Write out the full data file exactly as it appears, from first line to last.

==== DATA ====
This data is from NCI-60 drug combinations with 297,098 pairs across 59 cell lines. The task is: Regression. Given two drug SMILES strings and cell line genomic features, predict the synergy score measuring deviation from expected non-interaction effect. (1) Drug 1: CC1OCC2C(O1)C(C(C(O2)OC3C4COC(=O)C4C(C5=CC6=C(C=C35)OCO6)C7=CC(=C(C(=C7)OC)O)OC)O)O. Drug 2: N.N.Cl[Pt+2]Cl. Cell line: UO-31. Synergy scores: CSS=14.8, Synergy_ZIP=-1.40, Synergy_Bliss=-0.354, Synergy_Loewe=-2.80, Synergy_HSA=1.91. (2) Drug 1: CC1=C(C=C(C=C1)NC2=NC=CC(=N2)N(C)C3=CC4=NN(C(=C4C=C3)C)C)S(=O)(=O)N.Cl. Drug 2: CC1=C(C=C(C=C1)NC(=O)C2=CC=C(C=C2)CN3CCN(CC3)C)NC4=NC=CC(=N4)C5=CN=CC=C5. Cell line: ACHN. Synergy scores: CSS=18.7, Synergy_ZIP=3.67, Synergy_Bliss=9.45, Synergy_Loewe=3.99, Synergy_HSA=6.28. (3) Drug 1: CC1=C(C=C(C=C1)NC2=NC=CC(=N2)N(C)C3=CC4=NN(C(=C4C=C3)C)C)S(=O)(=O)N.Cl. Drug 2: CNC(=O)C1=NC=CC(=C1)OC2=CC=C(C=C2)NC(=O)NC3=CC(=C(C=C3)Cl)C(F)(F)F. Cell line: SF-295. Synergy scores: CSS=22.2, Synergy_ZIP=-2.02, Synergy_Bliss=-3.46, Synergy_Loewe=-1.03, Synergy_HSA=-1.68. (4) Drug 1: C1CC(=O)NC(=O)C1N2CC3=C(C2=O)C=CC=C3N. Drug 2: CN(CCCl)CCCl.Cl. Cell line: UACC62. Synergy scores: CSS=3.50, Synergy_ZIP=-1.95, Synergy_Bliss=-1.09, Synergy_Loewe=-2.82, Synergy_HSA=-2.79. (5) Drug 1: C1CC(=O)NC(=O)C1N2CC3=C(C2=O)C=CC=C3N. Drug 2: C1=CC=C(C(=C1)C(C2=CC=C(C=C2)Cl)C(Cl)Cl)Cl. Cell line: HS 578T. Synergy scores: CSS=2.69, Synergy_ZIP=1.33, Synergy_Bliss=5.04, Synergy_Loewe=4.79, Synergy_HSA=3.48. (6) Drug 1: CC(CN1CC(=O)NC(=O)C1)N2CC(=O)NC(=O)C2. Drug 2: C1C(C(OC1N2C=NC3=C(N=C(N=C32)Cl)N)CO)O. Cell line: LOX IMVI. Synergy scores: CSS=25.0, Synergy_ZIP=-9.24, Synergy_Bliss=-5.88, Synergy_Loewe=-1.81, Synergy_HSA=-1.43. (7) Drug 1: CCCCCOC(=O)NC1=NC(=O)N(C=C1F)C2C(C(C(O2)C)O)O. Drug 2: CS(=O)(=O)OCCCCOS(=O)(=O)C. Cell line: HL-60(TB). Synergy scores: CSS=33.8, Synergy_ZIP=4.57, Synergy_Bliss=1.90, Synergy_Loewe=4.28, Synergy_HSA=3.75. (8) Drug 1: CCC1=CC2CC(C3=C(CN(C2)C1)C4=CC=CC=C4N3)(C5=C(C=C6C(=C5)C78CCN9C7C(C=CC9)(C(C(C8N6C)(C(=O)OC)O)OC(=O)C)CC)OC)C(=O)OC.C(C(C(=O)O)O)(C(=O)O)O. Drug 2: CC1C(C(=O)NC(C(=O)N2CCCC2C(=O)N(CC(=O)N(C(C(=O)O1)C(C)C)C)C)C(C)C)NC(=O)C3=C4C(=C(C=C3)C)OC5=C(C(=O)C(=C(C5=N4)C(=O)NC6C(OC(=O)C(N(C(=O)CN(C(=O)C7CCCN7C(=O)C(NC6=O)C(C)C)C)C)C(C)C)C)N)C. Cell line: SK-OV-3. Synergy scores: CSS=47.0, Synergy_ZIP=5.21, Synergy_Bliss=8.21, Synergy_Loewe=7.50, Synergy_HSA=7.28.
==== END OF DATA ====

This data is from NCI-60 drug combinations with 297,098 pairs across 59 cell lines. The task is: Regression. Given two drug SMILES strings and cell line genomic features, predict the synergy score measuring deviation from expected non-interaction effect. (1) Drug 1: CC1OCC2C(O1)C(C(C(O2)OC3C4COC(=O)C4C(C5=CC6=C(C=C35)OCO6)C7=CC(=C(C(=C7)OC)O)OC)O)O. Drug 2: N.N.Cl[Pt+2]Cl. Cell line: UO-31. Synergy scores: CSS=14.8, Synergy_ZIP=-1.40, Synergy_Bliss=-0.354, Synergy_Loewe=-2.80, Synergy_HSA=1.91. (2) Drug 1: CC1=C(C=C(C=C1)NC2=NC=CC(=N2)N(C)C3=CC4=NN(C(=C4C=C3)C)C)S(=O)(=O)N.Cl. Drug 2: CC1=C(C=C(C=C1)NC(=O)C2=CC=C(C=C2)CN3CCN(CC3)C)NC4=NC=CC(=N4)C5=CN=CC=C5. Cell line: ACHN. Synergy scores: CSS=18.7, Synergy_ZIP=3.67, Synergy_Bliss=9.45, Synergy_Loewe=3.99, Synergy_HSA=6.28. (3) Drug 1: CC1=C(C=C(C=C1)NC2=NC=CC(=N2)N(C)C3=CC4=NN(C(=C4C=C3)C)C)S(=O)(=O)N.Cl. Drug 2: CNC(=O)C1=NC=CC(=C1)OC2=CC=C(C=C2)NC(=O)NC3=CC(=C(C=C3)Cl)C(F)(F)F. Cell line: SF-295. Synergy scores: CSS=22.2, Synergy_ZIP=-2.02, Synergy_Bliss=-3.46, Synergy_Loewe=-1.03, Synergy_HSA=-1.68. (4) Drug 1: C1CC(=O)NC(=O)C1N2CC3=C(C2=O)C=CC=C3N. Drug 2: CN(CCCl)CCCl.Cl. Cell line: UACC62. Synergy scores: CSS=3.50, Synergy_ZIP=-1.95, Synergy_Bliss=-1.09, Synergy_Loewe=-2.82, Synergy_HSA=-2.79. (5) Drug 1: C1CC(=O)NC(=O)C1N2CC3=C(C2=O)C=CC=C3N. Drug 2: C1=CC=C(C(=C1)C(C2=CC=C(C=C2)Cl)C(Cl)Cl)Cl. Cell line: HS 578T. Synergy scores: CSS=2.69, Synergy_ZIP=1.33, Synergy_Bliss=5.04, Synergy_Loewe=4.79, Synergy_HSA=3.48. (6) Drug 1: CC(CN1CC(=O)NC(=O)C1)N2CC(=O)NC(=O)C2. Drug 2: C1C(C(OC1N2C=NC3=C(N=C(N=C32)Cl)N)CO)O. Cell line: LOX IMVI. Synergy scores: CSS=25.0, Synergy_ZIP=-9.24, Synergy_Bliss=-5.88, Synergy_Loewe=-1.81, Synergy_HSA=-1.43. (7) Drug 1: CCCCCOC(=O)NC1=NC(=O)N(C=C1F)C2C(C(C(O2)C)O)O. Drug 2: CS(=O)(=O)OCCCCOS(=O)(=O)C. Cell line: HL-60(TB). Synergy scores: CSS=33.8, Synergy_ZIP=4.57, Synergy_Bliss=1.90, Synergy_Loewe=4.28, Synergy_HSA=3.75. (8) Drug 1: CCC1=CC2CC(C3=C(CN(C2)C1)C4=CC=CC=C4N3)(C5=C(C=C6C(=C5)C78CCN9C7C(C=CC9)(C(C(C8N6C)(C(=O)OC)O)OC(=O)C)CC)OC)C(=O)OC.C(C(C(=O)O)O)(C(=O)O)O. Drug 2: CC1C(C(=O)NC(C(=O)N2CCCC2C(=O)N(CC(=O)N(C(C(=O)O1)C(C)C)C)C)C(C)C)NC(=O)C3=C4C(=C(C=C3)C)OC5=C(C(=O)C(=C(C5=N4)C(=O)NC6C(OC(=O)C(N(C(=O)CN(C(=O)C7CCCN7C(=O)C(NC6=O)C(C)C)C)C)C(C)C)C)N)C. Cell line: SK-OV-3. Synergy scores: CSS=47.0, Synergy_ZIP=5.21, Synergy_Bliss=8.21, Synergy_Loewe=7.50, Synergy_HSA=7.28.